A further 24 papers come from the journal Climate Research which is perhaps best known for publishing a 2003 paper by Sallie Baliunas and Willy Soon that received funding from the American Petroleum Institute. In response to the paper’s publication, the editor in chief, Hans Von Storch, and five of ten members of the editorial board, resigned in protest.

Let's contrast this "900+ list" with the real facts. Expert Credibility in Climate Changewhich appeared in the Proceedings of the National Academy of Sciences, examines over 2,400 climate scientists and authors who have signed public statements on climate change. Their research says that 97–98% of the climate researchers most actively publishing in the field believe that global warming is happening, and that we must respond to it.

A note to deniers: if you keep publishing these lists, we'll keep debunking them. Long lists might look convincing, but they're no substitute for research that is free of fossil fuel industry bias and is taken seriously by the scientific community. 

*Updated: Peiser is listed as one of the global warming 'experts' by the Heartland Institute, but does not work there.

Image Credit: Prospect Magazine

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October 28 2010

00:24

Financial Post Op-Ed Spins Familiar Tale of Climate Change Denial

The recent op-ed piece in Canada's Financial Post by Czech President Václav Klaus is more than a little infuriating.  Klaus, an economist by trade with no background in climate science, has become a favourite skeptic for hire at the Heritage Foundation and other right-wing libertarian think tanks.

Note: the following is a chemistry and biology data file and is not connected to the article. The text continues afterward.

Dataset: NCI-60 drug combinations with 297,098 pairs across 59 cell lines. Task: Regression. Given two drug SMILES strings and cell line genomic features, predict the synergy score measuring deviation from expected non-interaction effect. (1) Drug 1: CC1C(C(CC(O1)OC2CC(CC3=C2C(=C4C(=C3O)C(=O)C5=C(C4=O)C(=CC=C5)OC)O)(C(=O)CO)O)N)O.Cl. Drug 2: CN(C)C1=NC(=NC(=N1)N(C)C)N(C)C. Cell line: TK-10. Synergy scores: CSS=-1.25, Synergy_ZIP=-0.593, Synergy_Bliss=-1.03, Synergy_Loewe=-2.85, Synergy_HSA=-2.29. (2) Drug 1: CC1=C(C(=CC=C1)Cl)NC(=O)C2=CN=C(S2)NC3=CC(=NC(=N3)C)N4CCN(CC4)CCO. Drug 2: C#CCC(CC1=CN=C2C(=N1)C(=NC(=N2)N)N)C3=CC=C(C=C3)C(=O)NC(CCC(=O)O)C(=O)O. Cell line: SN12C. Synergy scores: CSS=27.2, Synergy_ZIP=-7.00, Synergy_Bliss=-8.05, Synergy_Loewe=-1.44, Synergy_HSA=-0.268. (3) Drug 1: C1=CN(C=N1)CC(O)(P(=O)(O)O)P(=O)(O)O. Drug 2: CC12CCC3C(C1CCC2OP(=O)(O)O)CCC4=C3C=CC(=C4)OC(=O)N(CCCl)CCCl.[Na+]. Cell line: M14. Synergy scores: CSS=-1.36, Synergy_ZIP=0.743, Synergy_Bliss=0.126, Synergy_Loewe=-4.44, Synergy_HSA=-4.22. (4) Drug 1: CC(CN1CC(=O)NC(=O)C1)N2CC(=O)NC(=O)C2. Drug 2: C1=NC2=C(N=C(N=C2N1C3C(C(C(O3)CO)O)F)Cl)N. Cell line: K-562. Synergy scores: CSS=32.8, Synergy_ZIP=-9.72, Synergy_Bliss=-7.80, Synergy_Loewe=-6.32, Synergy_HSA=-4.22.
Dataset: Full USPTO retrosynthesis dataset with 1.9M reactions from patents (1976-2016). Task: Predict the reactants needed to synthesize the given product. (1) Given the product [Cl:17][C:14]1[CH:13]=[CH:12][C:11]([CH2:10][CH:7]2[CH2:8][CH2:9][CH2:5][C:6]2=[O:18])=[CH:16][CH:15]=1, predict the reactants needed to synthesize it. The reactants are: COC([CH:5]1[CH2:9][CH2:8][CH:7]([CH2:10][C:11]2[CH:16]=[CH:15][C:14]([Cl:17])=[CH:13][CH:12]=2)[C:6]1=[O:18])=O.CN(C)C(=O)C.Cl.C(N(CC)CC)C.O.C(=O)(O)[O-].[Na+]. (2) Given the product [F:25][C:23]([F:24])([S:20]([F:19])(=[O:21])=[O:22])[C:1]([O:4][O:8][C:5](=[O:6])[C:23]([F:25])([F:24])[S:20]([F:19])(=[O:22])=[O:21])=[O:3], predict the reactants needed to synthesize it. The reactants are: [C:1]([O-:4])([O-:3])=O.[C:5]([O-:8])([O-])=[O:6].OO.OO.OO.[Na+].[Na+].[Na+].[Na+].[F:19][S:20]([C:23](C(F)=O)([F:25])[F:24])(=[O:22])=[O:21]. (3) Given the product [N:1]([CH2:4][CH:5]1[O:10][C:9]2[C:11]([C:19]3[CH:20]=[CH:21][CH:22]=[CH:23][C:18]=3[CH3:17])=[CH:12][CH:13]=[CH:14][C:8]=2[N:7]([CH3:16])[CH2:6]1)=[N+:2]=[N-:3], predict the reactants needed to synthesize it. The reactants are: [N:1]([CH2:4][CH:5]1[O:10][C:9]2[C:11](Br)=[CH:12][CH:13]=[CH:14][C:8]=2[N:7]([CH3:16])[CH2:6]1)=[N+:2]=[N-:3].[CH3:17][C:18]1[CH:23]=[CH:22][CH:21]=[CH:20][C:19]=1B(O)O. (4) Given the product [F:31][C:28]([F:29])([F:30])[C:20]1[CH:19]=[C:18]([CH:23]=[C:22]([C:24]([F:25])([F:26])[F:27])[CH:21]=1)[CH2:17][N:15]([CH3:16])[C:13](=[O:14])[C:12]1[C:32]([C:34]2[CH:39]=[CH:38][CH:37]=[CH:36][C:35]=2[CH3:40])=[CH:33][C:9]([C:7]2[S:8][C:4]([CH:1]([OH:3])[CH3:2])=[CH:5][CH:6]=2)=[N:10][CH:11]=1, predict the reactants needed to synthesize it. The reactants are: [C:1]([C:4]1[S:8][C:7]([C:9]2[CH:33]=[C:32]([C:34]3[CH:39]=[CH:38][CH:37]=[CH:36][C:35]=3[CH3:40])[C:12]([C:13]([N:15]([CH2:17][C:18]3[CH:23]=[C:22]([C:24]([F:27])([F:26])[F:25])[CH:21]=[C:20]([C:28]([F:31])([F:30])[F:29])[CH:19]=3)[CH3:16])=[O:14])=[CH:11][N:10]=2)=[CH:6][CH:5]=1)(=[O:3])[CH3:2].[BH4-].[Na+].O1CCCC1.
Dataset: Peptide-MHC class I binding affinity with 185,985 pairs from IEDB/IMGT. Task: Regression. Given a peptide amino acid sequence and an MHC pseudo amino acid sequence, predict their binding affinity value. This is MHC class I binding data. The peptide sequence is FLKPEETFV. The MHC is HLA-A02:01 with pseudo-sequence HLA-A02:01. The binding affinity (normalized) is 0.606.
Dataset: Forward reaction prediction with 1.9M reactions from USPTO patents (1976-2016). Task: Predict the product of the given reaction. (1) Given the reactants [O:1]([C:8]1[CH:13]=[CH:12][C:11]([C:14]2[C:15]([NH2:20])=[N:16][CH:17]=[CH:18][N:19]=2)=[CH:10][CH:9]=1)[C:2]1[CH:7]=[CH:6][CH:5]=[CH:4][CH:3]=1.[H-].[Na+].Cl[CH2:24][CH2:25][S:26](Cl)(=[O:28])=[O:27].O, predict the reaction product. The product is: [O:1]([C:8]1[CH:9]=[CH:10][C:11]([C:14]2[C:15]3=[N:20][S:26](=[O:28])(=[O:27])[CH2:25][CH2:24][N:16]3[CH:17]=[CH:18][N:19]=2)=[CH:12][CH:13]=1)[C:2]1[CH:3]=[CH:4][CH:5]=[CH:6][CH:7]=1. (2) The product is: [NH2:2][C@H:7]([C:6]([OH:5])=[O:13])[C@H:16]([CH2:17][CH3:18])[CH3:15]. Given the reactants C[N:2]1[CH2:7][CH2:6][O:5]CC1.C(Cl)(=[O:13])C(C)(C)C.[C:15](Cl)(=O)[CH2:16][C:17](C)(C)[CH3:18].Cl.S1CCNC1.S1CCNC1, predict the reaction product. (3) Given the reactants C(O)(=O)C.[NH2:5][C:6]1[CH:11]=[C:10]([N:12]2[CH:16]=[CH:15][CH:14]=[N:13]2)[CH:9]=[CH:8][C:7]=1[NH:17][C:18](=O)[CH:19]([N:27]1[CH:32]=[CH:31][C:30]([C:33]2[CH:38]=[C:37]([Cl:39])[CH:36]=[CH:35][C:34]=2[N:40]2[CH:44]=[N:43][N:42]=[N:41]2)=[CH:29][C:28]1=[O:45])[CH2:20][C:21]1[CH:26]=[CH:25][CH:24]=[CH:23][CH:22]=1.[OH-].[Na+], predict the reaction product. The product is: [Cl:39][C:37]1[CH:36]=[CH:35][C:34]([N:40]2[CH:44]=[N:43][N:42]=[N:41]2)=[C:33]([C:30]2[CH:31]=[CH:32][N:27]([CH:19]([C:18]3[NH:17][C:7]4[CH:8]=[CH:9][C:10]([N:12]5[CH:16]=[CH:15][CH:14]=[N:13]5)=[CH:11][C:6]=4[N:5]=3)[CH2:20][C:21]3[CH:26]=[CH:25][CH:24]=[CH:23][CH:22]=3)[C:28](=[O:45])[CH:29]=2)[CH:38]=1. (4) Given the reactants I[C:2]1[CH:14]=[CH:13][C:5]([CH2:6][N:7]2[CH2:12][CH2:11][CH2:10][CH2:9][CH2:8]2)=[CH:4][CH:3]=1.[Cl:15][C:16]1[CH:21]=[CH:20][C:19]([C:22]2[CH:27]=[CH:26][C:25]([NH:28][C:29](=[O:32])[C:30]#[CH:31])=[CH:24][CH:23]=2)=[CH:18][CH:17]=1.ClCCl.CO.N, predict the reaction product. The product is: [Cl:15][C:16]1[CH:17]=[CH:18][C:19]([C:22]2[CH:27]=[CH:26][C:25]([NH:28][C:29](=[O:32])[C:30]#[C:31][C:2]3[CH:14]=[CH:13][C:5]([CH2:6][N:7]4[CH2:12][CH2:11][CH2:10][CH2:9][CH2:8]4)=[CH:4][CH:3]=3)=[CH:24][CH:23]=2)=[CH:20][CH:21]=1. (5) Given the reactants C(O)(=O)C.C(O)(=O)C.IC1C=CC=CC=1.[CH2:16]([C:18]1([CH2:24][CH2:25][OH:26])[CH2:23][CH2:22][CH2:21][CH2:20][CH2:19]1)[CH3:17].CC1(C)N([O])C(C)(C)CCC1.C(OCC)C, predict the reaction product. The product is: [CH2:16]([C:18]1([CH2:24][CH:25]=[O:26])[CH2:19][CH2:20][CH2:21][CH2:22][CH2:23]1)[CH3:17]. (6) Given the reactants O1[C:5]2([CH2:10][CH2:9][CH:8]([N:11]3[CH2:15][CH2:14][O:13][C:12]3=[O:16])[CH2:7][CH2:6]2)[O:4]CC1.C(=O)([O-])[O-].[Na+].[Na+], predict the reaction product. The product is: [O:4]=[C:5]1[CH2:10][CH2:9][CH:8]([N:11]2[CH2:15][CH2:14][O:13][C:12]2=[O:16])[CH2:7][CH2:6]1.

Klaus is a vocal skeptic on the topic of global warming. His 2007 book argues that global warming is akin to a new religion or ideology that threatens to undermine freedom and the world's economic and social order.  At a 2007 speech at the Cato Institute, he argued that, "Environmentalism should belong in the social sciences" along with other "isms" such as communism, feminism, and liberalism.  He went on to argue that, "environmentalism is a religion" and a "modern counterpart of communism" that seeks to change people's habits and economic systems.

At his 2009 keynote address at the International Conference of Climate Change (a.k.a. Denial-a-Palooza), he maintained that environmental activists don’t necessarily care about temperature, or carbon dioxide, rather they care about rent seeking and political profit.  In an increasingly familiar trope, he argued that the climate change movement has become popularized because it gives politicians an excuse to exert more control over society.

Klaus delivered a keynote speech at last week's Global Warming Policy Foundation Inaugural Annual Lecture in London.  According to his address, "Global warming in the last 150 years was modest and future warming and its consequences will not be dangerous or catastrophic.  It doesn't look like a threat we should respond to," he said. <!--break-->

He argued that the empirical evidence of anthropogenic climate change is riddled with mistakes in methodology and modelling, and suggested out of hand that we have entered a period of global cooling.  

Klaus openly denounced credible scientific institutions including the UK's Royal Society that released a recent report explaining the science of climate change in layman's terms, in response to confusion campaigns attacking the overwhelming scientific consensus.  In Klaus' words, "I am not impressed by heavily biased British scientific institutions".

Maybe he was just offended that they didn't invite him to speak and he instead had to speak at the GWPF? 

The main takeaway from his address was that the threat of climate change is akin to the threat of communism.  In the closing of his op-ed piece, he uses the eerily familiar anti-Big Government vs. environment argument in stating that, "Our interest is, or should be, a free, democratic and prosperous society.  That is the reason why we have to stand up against all attempts to undermine it.  We should be prepared to adapt to all kinds of future climate changes (including cooling), but we should never accept losing our freedom."